Paul Brueggemann is no stranger to the Springs — he’s been here 20 years — but his borderline obsession with the art of brewing coffee is still relatively new. He started working at Loyal Coffee in August 2018, and this week was promoted to assistant general manager of the company’s Downtown location.
“I got into coffee because of a really good friend of mine, Seth Enos,” Brueggemann said. “He taught me about the science of coffee — why different beans taste differently, and it really fascinated me. … I’ve always enjoyed coffee, but the cup that really changed my mindset was about five years ago in Seth’s apartment. He made a pour-over for me. I think it was an Ethiopian coffee and it made me realize two things: This is amazing — and how do I do this at home?”
That coffee was the catalyst for Brueggemann’s start in the business. He began applying for coffee jobs soon afterward, landing at Loyal — a café, he says, that “really allowed me to enjoy the craft.”
Loyal was still pretty new at the time — it opened its doors in 2016 — so Brueggemann had the chance to grow along with the shop.
“I found out very quickly that coffee is very people-centric and I really enjoy that aspect of it,” he said. “It’s actually the main reason I continue to pursue it. … I like what Loyal Coffee is doing — they’re really community-oriented and they take really good care of their employees, which I think is admirable. [I enjoy] just being a part of that kind of machine that is serving the community. I really like the way that Loyal is doing that — so jumping into this management position, I hope to help progress that.”
Brueggemann spoke with the Business Journal about his love for his craft, his vision for Loyal Coffee, and what motivates him.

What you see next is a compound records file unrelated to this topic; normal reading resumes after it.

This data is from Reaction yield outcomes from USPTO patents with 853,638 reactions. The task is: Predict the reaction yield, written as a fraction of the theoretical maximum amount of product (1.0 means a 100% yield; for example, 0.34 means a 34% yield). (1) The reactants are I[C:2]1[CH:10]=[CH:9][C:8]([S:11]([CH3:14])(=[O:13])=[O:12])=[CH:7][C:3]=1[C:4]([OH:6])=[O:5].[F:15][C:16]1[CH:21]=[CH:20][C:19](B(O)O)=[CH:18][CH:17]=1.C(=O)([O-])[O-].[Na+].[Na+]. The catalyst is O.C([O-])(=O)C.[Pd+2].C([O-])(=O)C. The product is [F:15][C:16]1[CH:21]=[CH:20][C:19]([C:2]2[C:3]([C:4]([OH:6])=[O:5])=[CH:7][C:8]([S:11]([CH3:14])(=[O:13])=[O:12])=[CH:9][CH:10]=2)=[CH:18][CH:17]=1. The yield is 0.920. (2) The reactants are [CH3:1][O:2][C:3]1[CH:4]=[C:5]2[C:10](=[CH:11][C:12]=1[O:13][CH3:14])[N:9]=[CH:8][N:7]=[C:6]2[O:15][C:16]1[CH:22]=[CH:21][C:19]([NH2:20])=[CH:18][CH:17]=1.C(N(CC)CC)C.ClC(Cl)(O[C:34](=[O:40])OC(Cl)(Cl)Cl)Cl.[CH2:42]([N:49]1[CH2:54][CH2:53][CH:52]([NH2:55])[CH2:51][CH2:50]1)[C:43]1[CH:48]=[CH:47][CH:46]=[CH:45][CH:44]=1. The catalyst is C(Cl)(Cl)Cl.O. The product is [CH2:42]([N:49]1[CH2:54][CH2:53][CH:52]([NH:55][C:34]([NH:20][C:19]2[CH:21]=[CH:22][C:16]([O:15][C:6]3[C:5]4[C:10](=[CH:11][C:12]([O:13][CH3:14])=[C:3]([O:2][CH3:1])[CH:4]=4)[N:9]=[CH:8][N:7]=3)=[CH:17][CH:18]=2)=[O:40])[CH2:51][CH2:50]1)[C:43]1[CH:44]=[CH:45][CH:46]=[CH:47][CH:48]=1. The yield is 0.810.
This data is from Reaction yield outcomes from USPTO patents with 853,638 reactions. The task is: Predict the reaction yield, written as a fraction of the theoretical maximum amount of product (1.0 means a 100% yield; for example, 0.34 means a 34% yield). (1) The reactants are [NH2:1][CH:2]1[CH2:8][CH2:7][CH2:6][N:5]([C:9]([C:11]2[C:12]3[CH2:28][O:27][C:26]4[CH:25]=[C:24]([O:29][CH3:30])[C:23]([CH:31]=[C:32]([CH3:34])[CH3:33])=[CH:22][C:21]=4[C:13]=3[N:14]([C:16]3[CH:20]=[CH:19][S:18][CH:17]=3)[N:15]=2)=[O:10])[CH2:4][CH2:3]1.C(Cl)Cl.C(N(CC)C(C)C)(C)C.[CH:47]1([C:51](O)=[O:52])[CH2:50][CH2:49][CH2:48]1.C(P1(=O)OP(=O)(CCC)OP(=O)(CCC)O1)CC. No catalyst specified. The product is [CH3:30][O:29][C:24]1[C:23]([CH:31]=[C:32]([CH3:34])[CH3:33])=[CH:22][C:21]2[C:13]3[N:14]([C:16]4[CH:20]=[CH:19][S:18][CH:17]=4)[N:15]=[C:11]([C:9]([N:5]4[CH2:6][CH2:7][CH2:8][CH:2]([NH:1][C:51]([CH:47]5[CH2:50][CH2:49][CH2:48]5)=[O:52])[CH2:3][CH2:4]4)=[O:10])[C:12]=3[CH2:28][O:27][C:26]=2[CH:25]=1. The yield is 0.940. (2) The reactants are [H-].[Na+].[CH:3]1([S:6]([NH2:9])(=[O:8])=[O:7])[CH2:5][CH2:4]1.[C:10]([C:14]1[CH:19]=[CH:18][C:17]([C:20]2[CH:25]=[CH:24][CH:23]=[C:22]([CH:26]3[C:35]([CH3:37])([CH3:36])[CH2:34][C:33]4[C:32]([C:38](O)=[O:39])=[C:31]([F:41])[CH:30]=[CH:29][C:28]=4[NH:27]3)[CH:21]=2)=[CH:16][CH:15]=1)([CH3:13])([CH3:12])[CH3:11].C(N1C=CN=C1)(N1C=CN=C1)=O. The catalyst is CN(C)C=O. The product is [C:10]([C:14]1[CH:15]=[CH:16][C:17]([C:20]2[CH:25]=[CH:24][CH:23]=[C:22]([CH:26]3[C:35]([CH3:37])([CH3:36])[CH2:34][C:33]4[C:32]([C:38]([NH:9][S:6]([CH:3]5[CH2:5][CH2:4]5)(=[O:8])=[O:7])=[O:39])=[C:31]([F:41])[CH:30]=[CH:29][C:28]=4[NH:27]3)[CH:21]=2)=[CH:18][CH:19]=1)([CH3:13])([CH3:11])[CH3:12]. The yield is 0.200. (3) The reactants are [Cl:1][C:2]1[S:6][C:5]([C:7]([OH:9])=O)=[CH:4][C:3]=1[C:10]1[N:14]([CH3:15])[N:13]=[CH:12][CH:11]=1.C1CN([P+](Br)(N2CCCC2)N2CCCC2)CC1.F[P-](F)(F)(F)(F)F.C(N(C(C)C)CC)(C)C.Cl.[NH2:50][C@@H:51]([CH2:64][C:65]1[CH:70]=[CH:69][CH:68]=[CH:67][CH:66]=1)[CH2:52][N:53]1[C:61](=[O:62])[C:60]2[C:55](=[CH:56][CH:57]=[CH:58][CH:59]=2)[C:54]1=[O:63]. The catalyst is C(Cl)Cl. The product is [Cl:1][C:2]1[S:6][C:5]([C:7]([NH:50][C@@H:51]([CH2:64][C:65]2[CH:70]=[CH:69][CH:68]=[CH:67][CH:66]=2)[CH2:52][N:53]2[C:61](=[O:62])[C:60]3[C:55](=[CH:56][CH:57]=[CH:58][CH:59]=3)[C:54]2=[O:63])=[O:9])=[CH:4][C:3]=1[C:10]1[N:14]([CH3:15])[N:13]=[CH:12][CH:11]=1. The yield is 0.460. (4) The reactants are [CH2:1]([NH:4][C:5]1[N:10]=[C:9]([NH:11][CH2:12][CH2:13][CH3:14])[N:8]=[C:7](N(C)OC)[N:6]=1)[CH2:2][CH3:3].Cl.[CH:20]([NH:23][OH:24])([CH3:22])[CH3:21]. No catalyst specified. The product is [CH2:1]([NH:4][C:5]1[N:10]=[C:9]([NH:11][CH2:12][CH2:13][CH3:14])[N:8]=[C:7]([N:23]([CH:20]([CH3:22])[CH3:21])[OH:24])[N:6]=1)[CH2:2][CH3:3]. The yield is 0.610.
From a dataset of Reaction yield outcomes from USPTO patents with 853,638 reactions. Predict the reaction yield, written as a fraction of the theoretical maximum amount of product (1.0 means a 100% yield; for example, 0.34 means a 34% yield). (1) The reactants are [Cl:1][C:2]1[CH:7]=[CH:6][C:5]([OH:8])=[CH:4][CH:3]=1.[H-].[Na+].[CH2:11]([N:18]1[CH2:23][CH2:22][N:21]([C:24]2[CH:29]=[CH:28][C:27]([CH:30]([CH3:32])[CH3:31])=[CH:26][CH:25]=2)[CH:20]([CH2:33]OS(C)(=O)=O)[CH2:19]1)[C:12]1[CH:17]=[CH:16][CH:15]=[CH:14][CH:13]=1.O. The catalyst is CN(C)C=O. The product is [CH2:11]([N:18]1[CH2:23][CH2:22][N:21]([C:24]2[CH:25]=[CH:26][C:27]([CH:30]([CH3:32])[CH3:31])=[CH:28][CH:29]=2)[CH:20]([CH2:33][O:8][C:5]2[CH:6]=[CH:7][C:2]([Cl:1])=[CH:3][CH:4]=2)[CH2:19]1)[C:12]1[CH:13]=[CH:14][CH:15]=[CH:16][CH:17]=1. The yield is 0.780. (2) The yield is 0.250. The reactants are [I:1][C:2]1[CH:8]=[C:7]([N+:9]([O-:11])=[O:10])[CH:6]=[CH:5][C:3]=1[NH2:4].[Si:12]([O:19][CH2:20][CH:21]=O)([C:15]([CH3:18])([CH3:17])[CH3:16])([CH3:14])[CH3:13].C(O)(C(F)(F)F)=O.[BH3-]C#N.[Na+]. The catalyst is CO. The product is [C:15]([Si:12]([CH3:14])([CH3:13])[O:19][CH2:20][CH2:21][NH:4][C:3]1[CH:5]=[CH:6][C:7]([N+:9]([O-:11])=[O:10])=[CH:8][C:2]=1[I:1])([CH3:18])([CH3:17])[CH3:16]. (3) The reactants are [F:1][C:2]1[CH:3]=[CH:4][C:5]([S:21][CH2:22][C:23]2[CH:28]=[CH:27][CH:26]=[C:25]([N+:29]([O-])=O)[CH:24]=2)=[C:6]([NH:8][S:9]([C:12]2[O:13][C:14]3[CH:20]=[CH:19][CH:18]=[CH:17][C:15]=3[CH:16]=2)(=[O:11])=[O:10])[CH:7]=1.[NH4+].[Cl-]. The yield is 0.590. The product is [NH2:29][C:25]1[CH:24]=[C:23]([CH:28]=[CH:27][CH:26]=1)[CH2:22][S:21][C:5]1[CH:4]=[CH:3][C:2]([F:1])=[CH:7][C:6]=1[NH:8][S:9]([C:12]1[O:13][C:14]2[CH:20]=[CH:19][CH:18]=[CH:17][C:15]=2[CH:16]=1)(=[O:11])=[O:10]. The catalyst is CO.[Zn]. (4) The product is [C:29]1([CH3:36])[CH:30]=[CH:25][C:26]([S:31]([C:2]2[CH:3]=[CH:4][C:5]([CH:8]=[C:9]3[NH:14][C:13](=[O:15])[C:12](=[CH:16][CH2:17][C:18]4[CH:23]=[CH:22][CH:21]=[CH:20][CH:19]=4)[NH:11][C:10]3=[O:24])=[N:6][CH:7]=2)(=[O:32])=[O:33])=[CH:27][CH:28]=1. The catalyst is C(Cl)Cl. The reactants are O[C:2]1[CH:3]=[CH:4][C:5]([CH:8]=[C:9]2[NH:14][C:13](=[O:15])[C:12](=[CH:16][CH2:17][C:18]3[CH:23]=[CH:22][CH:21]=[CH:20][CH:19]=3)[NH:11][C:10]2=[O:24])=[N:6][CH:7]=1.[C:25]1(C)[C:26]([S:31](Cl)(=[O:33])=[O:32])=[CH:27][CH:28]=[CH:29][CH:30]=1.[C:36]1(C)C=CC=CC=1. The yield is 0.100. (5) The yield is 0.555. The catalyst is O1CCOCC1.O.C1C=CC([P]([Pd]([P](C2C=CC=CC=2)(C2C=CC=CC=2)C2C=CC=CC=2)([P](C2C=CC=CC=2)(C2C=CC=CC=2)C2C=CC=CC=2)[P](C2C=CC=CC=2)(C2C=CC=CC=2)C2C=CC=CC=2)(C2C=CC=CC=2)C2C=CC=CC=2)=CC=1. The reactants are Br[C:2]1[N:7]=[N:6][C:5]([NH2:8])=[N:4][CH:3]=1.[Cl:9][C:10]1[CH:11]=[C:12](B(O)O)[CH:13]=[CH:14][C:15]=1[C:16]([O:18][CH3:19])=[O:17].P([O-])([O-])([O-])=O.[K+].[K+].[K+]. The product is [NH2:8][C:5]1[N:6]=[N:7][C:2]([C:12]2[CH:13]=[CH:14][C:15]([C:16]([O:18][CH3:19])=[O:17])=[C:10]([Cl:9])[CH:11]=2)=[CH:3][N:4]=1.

How would you describe the atmosphere at Loyal Coffee?
They’re very welcoming. They are very community-oriented. Right when you walk in, you feel like you’re welcome. There is almost a living room atmosphere there — especially Downtown, since it’s so small. You feel like you’re walking into a really nice kitchen in somebody’s house. That’s a huge draw I think, and that’s what I feel when I walk in.
Of course you make espresso and drip, but what other drinks do you make?
We do things beyond just coffee. Obviously we do the pour-over, which is a made-to-order cup of coffee that’s dialed in specifically for the origin of the bean, how small or how big the beans are, and all of those different aspects. We fine-tune those so it’s a perfect cup every time. Besides that, 90 percent of what we make, as far as drinks, is made in-house. We have a tonic water, which is made from rose, hibiscus, lemongrass. … There’s also lemonade, we have a sparkling tea, we also have cocktails — and I don’t think a lot of people know about that. We have two cocktails on tap right now. We have a sparkling Negroni and an Old Fashioned, as well as three different draft beers. We have canned beers, we have wine — we have a lot more than you might expect if you go into a shop and just want coffee. We have the whole thing.
Do you serve food as well?
Yep! We have a whole menu that was created by our chef, Jacob [Cheatham]. He’s been there since the beginning making our menu. We are pretty famous for the toast that we make. The soft-boiled egg on toast is very popular, but we also have peanut butter and banana toast, and ricotta apple toast which is very nice. On the not-toast side, we have a sweet potato hash, which is phenomenal. And the pastries come in fresh every day.
What does the future for Loyal Coffee look like?
We just opened up our North Colorado Springs shop last year and … from there, we dream about doing more shops here in the Springs and potentially elsewhere. As far as within the café, I think the future is just doing what we’re doing — and that’s serving the community and creating that kind of atmosphere for people to have community and enjoy their time in the shop.
Does Loyal run workshops or events?
Actually, before — I don’t know if you’ve heard of it … this pandemic — every Saturday we would have a public cupping where you come in and Bevan [Cammell], the roaster, would teach you. You’re tasting the coffee, you’re looking for the specific notes that the coffee might have, you’re also smelling it — you’re just learning all those things about coffee and in that, he might teach you how to brew specific coffee. [We have some] other things down the line, but during the quarantine, they’ve actually had a couple of brewing classes that they’ve been doing on Instagram Live.